Dry-Weight Rank Method
The dry-weight rank method is specifically designed to determine species composition by providing a measure of the relative contribution of various species to the total biomass (based on dry matter content) for a site.
Dry-weight rank results are expressed only as percentage values, and do not quantify the actual biomass for each species. For example, dry-weight rank sampling may indicate that black grama (Bouteloua eriopoda) makes up 11% of herbaceous biomass and burroweed (Isocoma tenuisectus) makes up another 43% of the total biomass, but we do not have the information to convert these values to quantify the actual biomass (kg/ha or lb/acre) for either species. However, this problem can be circumvented by also determining the total biomass for the site, which is then proportioned to various species according to the percentage values derived from the dry-weight rank method. The comparative yield method complements procedures followed for the dry-weight rank method, and is usually employed concurrently to estimate total biomass.
To follow this technique, in each quadrat the observer identifies the first, second, and third most abundant species (on a dry weight basis), to which the ranks of 1, 2, and 3, are respectively assigned. When only 2 species occur in the quadrat, one of them should be given two ranks. For example, in a quadrat dominated by Lehmann lovegrass (Eragrostis lehmanianna) but including a few small croton (Croton spp.), the first and second rank may be assigned to Lehmann lovegrass, while croton is allocated the third rank. If only one species is found, it receives all three ranks for that quadrat.
At the end of sampling, ranks are tallied for each species, and weighted by a set of multipliers, usually 0.7 for Rank 1, 0.2 for Rank 2 and 0.1 for Rank 3. The weighted values of the three ranks are then added together for each species, and the result represents species composition. For many observers, the seemingly arbitrary multipliers are a source of bemusement, because it effectively assumes the highest ranked species within the quadrat contributes 70% of the biomass, the second contributes 20%, and the third ranked species 10%, while other less conspicuous species are disregarded. However, these multipliers have been tested across a wide variety of vegetation types in USA, Australia and Southern Africa, and found to provide reasonably accurate and precise results.
The main advantage of the dry-weight rank method is that little preliminary training is required, except to correctly identify species and to rank dry matter content of species with different phenological status or growth habits. Because the technique is based on ranking rather than quantification, data can be quickly collected in the field. In fact, rapid evaluation of each quadrat is the key to success for this technique, since a large sample is less sensitive to an occasional incorrect ranking. A sample size of 50-200 records is recommended for accurate results.
The main shortcoming of the dry-weight rank method rests on an underlying assumption that there is no relationship between a species occurring in the quadrat and its biomass. In reality, this assumption is often breached, because species that are characterized by large individuals tend to be found in high-biomass quadrats, whereas small species tend to be associated with low-biomass quadrats. The outcome is that species composition of regularly dispersed small plants, such as annual ground covers, will be overestimated. This problem can be solved by collecting dry-weight rank and biomass as paired data, so that the allocation of biomass to individual species can be computed on a quadrat by quadrat basis.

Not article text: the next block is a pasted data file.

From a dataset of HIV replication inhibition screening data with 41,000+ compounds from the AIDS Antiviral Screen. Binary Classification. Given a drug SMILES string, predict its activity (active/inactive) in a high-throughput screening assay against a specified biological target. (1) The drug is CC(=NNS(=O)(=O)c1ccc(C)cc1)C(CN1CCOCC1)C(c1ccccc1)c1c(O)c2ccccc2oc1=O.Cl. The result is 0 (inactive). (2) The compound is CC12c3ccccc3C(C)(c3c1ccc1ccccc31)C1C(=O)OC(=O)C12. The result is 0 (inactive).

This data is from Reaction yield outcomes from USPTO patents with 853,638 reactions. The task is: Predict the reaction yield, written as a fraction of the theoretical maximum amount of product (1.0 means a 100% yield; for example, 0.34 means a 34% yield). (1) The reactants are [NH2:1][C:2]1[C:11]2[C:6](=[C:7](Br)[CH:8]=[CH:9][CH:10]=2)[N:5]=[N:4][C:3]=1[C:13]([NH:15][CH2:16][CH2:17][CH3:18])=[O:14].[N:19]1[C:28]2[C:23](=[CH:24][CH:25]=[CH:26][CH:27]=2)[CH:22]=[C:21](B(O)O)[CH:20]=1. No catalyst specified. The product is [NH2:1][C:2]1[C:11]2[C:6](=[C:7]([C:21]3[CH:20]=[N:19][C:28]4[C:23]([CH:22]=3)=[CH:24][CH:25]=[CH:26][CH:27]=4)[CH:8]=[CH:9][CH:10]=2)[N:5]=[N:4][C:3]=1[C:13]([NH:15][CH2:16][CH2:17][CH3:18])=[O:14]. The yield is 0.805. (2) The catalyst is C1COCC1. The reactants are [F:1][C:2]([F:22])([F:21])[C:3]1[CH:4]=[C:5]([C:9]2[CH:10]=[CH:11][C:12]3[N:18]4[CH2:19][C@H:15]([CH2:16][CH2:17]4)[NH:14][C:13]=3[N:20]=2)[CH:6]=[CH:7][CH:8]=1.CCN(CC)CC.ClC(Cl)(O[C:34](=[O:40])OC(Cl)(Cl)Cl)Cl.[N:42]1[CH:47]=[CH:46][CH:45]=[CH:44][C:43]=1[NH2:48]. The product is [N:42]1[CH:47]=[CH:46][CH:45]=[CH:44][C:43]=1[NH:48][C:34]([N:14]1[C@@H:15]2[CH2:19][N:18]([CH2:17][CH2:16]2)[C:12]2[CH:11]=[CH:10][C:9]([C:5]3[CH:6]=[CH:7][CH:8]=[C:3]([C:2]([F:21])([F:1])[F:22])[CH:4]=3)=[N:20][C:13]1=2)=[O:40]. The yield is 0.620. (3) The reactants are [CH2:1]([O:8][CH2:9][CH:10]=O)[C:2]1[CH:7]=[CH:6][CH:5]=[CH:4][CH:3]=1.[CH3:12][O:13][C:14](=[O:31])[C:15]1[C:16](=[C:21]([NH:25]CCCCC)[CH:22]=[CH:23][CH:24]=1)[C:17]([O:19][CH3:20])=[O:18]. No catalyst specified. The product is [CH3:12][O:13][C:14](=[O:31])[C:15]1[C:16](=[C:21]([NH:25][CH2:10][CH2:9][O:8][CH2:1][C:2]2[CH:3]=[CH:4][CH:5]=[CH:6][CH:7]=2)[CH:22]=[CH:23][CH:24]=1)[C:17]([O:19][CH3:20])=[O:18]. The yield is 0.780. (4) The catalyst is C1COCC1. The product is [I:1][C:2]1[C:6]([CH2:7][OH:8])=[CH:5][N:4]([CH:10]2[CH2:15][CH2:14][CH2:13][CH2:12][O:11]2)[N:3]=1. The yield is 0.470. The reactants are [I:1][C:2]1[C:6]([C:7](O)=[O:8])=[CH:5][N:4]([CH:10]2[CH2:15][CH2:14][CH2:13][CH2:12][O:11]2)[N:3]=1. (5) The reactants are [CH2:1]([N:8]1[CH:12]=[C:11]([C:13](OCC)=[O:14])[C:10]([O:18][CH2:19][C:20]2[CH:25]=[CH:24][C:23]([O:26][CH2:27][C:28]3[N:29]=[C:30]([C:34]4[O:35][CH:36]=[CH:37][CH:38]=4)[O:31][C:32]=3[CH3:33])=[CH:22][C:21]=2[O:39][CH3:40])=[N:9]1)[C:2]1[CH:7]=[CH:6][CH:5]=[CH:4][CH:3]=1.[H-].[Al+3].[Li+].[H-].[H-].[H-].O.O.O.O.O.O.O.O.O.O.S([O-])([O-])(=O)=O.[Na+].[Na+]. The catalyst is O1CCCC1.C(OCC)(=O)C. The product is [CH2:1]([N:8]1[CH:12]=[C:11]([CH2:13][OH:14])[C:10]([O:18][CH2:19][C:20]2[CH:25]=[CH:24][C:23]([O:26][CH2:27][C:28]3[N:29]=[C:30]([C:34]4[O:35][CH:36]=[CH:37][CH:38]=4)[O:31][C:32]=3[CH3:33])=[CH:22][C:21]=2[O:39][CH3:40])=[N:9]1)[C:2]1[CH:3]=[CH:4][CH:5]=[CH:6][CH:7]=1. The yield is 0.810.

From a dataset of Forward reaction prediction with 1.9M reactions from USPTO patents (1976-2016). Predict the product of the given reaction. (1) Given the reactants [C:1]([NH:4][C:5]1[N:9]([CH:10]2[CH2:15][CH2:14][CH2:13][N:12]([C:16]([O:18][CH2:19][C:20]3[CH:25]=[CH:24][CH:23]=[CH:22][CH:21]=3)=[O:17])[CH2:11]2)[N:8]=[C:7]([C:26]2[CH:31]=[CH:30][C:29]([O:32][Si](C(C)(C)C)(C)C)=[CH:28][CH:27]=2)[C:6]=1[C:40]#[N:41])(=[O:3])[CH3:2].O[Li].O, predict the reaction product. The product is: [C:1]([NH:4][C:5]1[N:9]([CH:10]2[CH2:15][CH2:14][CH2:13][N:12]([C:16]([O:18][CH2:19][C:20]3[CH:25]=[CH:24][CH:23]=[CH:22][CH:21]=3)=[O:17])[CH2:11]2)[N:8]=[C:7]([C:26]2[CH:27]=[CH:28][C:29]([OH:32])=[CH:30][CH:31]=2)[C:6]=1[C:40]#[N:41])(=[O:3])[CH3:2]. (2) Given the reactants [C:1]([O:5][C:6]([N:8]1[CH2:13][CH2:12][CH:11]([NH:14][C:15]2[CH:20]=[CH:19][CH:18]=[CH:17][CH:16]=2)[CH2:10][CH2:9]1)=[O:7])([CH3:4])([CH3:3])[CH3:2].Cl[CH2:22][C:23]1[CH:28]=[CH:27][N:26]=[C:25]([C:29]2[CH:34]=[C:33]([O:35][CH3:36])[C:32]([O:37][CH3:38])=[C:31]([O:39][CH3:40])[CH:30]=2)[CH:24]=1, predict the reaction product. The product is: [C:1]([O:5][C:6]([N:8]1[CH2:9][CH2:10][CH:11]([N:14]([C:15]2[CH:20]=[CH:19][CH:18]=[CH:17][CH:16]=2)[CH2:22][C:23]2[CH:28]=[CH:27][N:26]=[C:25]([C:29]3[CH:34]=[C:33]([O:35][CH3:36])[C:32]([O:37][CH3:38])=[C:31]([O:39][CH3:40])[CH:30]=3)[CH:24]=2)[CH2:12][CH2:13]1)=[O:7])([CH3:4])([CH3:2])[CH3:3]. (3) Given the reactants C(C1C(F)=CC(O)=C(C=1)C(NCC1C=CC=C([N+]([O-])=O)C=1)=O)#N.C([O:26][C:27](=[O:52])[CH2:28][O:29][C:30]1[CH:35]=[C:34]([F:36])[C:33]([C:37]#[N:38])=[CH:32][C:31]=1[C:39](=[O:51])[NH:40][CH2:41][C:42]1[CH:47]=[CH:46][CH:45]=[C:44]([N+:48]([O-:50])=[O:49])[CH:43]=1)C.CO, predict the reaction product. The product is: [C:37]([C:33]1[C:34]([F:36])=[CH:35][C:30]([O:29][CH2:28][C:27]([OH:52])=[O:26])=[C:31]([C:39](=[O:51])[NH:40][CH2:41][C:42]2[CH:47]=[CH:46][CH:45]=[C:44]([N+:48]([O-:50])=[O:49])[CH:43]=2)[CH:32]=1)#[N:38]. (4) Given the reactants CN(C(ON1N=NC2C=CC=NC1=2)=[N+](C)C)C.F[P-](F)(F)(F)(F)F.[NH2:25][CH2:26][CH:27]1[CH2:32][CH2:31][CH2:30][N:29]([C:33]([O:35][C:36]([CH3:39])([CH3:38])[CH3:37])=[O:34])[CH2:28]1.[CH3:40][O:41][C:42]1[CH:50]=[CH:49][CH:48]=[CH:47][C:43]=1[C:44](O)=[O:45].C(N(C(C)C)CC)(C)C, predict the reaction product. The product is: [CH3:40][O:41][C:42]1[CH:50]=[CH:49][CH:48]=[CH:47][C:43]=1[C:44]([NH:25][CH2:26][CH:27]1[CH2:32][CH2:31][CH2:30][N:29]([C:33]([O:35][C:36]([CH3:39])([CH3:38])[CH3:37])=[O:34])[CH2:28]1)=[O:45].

References and Further Reading
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Barnes, D.L., Odendall, J.J. and B.H. Beukes. 1982. Use of the dry-weight rank method of botanical analysis in the eastern Transvaal highveld. Proceedings of the Grassland Society of Southern Africa 17:79-82.
Bureau of Land Management. 1996. Sampling vegetation attributes. Interagency Technical Reference, BLM/RS/ST-96/002+1730. pp. 50-54.
Friedel, M.H., Chewings, V.H., and G.N. Bastin. 1988. The use of comparative yield and dry-weight rank techniques for monitoring arid rangelands. Journal of Range Management 41:430-434. (pdf)
Gillen, R.L., and E.L. Smith. 1986. Evaluation of the dry-weight-rank method for determining species composition in tall grass vegetation. Journal of Range Management 39:283-285. (pdf)
Jones, R.M., and J.N.G. Hargreaves. 1979. Improvements to the dry-weight-rank method for measuring botanical composition. Grass and Forage Science 34:181-189.
Mazaika, R., and P.R. Krausman. 1991. Use of dry-weight rank multipliers for desert vegetation. Journal of Range Management 44:409-411. (pdf)
Reese, G.A., Bayn, R.L., and N.E. West. 1980. Evaluation of double sampling estimators of subalpine herbage production. Journal of Range Management 33:300-306. (pdf)
Smith, E.L., and D.W. Despain. 1991. The dry-weight rank method of estimating plant species composition. In: G.B. Ruyle (ed). Some methods for monitoring rangelands and other natural area vegetation. University of Arizona, College of Agriculture, Extension Report 9043. pp. 27-47.
t'Mannetje, L.H., and K.P. Haydock. 1963. The dry-weight-rank method for the botanical analysis of pasture. Journal of the British Grassland Society 18:286-275.